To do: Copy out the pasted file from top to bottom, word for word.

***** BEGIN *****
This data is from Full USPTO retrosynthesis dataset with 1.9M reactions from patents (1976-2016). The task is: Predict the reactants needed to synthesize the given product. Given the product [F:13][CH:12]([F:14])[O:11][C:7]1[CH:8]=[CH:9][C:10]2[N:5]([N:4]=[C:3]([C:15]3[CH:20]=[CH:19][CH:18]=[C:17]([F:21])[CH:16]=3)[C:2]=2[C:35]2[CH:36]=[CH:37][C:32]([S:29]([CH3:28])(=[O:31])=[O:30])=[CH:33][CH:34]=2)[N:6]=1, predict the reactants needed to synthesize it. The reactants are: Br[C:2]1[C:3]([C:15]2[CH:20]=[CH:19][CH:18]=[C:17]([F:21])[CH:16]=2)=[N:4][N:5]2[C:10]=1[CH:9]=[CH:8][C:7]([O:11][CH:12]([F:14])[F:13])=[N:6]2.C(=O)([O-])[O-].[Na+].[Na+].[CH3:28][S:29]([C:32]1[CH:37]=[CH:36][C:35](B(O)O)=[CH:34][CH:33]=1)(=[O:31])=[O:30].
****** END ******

This data is from Full USPTO retrosynthesis dataset with 1.9M reactions from patents (1976-2016). The task is: Predict the reactants needed to synthesize the given product. Given the product [F:13][CH:12]([F:14])[O:11][C:7]1[CH:8]=[CH:9][C:10]2[N:5]([N:4]=[C:3]([C:15]3[CH:20]=[CH:19][CH:18]=[C:17]([F:21])[CH:16]=3)[C:2]=2[C:35]2[CH:36]=[CH:37][C:32]([S:29]([CH3:28])(=[O:31])=[O:30])=[CH:33][CH:34]=2)[N:6]=1, predict the reactants needed to synthesize it. The reactants are: Br[C:2]1[C:3]([C:15]2[CH:20]=[CH:19][CH:18]=[C:17]([F:21])[CH:16]=2)=[N:4][N:5]2[C:10]=1[CH:9]=[CH:8][C:7]([O:11][CH:12]([F:14])[F:13])=[N:6]2.C(=O)([O-])[O-].[Na+].[Na+].[CH3:28][S:29]([C:32]1[CH:37]=[CH:36][C:35](B(O)O)=[CH:34][CH:33]=1)(=[O:31])=[O:30].